You can help protect your child from accidents and injuries by taking general safety measures around your home. Think ahead about what potentially dangerous situations will attract your child. Supervise your child, but keep in mind that constant hovering over children can limit their experiences and confidence. Balancing supervision with safety precautions will help prevent accidents and injuries as well as allow children to explore.
The following are common accidents and injuries that can occur around the house, and some suggestions on how to prevent them.
I was not a happy mom last spring when I got a call from the health clerk at my son's school saying she had found lice on his little first-grade head.
While I know the critters carry no diseases and don't cause any actual harm -- but for itching --they're still gross. "I felt a sort of panic and dread," said another mother in my son's class, whose child also had lice. "I hated the idea they could be anywhere; it's so hard to see them."
Preventing falls isn't always easy. Toddlers and young children often move quickly. Their excitement about their mobility and their lack of experience can make them unaware of dangers, such as stairs or hills. Children ages 4 to 5 years anticipate many dangers, but they may not have the physical skills to avoid accidents. Some ways to help prevent falls are to:
Use sliding gates at both ends of stairways.
Use safety straps in high chairs and changing tables.
Children ages 2 to 5 years can easily choke on everyday objects and food. Your child needs your supervision even though he or she may be able to eat independently.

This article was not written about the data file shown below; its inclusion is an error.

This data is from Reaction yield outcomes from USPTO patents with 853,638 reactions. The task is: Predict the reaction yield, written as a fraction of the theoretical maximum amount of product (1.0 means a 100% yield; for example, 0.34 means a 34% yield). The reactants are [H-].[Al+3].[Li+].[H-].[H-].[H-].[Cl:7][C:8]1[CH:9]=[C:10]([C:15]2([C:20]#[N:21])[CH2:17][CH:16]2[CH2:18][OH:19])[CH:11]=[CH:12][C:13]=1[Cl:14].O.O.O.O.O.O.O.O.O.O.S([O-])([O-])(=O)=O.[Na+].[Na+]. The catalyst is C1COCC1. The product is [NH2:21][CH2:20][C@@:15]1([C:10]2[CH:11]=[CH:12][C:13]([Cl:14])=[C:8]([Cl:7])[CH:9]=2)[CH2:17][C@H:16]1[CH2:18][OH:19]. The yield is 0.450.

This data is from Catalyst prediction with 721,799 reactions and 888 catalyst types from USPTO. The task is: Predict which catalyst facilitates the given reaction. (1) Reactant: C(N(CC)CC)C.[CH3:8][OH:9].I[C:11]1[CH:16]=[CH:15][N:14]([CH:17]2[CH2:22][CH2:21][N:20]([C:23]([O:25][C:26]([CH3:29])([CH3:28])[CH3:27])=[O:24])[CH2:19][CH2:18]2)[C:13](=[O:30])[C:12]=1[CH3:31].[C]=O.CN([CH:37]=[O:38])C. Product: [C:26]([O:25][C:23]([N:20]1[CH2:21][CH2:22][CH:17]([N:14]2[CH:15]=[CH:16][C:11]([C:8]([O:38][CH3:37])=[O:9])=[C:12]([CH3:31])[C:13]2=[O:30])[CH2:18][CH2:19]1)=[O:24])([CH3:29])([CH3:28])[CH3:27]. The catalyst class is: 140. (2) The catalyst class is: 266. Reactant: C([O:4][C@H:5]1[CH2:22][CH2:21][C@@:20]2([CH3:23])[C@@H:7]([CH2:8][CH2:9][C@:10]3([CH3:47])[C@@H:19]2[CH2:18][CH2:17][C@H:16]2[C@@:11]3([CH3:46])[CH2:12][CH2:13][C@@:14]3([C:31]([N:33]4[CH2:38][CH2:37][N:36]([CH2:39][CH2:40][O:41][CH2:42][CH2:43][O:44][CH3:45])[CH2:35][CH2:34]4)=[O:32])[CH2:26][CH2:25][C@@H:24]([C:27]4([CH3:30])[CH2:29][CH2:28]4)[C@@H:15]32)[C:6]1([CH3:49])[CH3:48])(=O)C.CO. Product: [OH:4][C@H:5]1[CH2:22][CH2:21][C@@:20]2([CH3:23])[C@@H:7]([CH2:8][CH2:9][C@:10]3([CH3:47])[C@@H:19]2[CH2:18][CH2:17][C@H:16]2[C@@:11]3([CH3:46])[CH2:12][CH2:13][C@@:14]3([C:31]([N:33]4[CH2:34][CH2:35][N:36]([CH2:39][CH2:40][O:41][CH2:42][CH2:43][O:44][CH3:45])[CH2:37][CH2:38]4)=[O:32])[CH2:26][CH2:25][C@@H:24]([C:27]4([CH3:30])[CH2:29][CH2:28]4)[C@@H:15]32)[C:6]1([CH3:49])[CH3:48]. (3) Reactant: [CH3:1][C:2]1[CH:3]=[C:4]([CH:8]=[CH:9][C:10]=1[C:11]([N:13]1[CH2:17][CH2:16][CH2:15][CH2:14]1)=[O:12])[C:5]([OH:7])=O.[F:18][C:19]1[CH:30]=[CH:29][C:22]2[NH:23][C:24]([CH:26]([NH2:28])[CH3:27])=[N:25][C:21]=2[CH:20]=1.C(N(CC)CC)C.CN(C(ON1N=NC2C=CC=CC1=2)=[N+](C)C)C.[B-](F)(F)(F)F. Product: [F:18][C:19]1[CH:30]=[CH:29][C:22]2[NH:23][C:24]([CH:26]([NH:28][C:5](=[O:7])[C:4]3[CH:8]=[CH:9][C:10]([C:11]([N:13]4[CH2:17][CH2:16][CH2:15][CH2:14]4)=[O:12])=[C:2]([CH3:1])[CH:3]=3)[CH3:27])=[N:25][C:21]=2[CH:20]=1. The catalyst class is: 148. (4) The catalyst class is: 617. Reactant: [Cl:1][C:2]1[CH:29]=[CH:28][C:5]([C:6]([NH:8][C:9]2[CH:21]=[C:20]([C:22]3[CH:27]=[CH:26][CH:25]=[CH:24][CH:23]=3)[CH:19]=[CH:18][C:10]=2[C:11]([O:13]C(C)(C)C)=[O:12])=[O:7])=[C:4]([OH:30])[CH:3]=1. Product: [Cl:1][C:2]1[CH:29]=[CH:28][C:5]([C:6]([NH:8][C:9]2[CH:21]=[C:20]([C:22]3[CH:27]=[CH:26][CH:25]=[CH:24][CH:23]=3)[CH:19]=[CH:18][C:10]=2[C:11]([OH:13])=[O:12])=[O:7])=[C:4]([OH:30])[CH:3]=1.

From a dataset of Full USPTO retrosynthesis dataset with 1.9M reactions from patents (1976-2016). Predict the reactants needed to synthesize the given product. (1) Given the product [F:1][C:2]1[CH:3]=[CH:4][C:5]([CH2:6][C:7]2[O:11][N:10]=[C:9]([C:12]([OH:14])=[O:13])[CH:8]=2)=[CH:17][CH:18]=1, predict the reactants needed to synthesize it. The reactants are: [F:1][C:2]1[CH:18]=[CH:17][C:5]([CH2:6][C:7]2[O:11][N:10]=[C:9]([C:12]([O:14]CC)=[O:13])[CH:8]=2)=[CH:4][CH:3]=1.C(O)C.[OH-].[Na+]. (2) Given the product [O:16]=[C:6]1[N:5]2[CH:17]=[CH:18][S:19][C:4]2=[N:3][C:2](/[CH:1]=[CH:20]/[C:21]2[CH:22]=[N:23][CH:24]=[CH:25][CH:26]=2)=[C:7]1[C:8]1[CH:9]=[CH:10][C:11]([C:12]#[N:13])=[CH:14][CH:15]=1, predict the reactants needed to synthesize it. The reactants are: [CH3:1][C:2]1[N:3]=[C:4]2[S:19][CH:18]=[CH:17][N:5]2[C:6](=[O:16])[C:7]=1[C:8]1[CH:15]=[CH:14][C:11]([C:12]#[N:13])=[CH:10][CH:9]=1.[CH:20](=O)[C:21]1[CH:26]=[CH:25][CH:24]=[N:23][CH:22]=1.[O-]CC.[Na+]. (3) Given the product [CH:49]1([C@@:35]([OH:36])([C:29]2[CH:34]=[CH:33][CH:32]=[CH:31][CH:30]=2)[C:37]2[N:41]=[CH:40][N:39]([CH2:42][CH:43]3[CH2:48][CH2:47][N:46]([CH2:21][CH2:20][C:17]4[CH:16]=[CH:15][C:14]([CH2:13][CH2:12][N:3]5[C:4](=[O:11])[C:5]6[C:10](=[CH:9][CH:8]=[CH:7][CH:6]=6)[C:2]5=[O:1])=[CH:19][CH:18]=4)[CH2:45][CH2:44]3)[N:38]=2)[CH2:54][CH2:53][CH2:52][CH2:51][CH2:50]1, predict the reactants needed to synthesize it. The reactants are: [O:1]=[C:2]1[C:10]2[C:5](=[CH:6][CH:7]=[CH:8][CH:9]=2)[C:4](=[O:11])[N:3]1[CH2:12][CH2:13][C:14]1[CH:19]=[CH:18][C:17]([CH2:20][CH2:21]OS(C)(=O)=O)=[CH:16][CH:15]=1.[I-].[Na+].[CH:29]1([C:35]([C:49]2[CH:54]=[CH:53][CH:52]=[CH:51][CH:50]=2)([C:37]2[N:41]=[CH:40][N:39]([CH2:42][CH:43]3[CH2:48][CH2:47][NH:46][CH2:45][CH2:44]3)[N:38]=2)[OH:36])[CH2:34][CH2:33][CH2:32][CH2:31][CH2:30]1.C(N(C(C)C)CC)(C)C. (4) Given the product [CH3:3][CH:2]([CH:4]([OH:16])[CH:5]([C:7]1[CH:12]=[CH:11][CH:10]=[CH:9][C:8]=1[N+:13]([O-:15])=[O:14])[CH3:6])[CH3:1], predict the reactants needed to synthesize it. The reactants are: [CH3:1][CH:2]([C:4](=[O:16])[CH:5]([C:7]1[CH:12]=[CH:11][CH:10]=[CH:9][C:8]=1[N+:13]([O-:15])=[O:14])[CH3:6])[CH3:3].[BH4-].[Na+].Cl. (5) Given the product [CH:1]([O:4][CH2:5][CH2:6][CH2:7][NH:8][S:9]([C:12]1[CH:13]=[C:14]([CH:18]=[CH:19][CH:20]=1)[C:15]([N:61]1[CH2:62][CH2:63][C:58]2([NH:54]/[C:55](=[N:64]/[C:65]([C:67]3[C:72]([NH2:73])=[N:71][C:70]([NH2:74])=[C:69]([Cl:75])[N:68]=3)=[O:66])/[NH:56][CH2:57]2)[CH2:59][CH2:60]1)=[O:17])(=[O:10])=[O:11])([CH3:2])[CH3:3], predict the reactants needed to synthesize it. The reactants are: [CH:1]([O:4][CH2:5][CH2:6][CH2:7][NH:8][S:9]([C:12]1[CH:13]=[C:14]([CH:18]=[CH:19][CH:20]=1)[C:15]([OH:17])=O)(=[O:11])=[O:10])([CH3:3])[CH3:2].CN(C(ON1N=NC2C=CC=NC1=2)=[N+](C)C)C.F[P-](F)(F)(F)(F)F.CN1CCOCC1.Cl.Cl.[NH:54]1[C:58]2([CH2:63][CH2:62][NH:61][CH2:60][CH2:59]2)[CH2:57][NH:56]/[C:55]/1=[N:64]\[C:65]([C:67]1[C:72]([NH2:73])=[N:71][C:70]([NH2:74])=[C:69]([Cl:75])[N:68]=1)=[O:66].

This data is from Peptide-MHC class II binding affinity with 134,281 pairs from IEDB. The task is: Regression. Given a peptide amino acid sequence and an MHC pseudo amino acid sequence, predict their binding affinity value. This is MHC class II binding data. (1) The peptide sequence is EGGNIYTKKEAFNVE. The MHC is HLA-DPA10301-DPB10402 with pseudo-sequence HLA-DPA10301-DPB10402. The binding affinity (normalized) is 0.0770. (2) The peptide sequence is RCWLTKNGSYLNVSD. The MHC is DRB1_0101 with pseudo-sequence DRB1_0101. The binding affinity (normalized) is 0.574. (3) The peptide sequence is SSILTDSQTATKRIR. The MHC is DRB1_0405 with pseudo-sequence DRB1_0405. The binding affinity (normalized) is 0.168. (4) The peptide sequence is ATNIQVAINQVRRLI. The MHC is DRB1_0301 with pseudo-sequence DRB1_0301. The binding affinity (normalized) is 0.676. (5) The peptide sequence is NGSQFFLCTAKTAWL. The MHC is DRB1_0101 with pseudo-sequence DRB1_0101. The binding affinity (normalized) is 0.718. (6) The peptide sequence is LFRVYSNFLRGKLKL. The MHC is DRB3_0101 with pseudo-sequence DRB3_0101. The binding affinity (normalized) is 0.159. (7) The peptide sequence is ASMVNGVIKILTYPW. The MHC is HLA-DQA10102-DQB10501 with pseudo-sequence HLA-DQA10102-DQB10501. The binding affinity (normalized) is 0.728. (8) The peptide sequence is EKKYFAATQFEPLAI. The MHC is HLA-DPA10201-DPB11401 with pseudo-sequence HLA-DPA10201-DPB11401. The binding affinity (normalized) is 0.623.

Prevent choking. Your child can choke on things smaller than 1.25 in. (3.2 cm) in diameter and 2.25 in. (5.7 cm) long. These include button batteries and coins. Keep items like these out of your child's reach.
Learn to recognize signs of choking. For example, a child who is choking can't talk, cry, breathe, or cough.
Strangulation and suffocation
Many household items can strangle a young child. Make sure that loose cords, objects, and furniture don't pose strangling risks.
Keep cords for blinds and drapes out of reach. Attach cords to mounts that hold them taut, and wrap them around wall brackets. Cords with loops should be cut and equipped with safety tassels.
Do not use accordion-style gates. Babies and young children can get their heads trapped in the gate and may strangle.
Make sure that furniture doesn't have cutout portions or other areas that can trap your child's head.
Suffocation is another danger for young children. Teach your child about suffocation and the importance of a safe play area. Pay attention to possible suffocation dangers, such as:
Trunks of cars. Keep rear fold-down seats closed so children aren't able to climb into the trunk from inside the car. Also, always lock car doors and keep the keys out of sight and out of reach of your child.
Refrigerators and freezers, even those that aren't in use. If you are storing an old refrigerator or freezer, be sure to take off the door.
Plastic sacks. Don't let your child play with plastic sacks. Keep them out of reach. Children may put sacks over their head during play, which can lead to suffocation.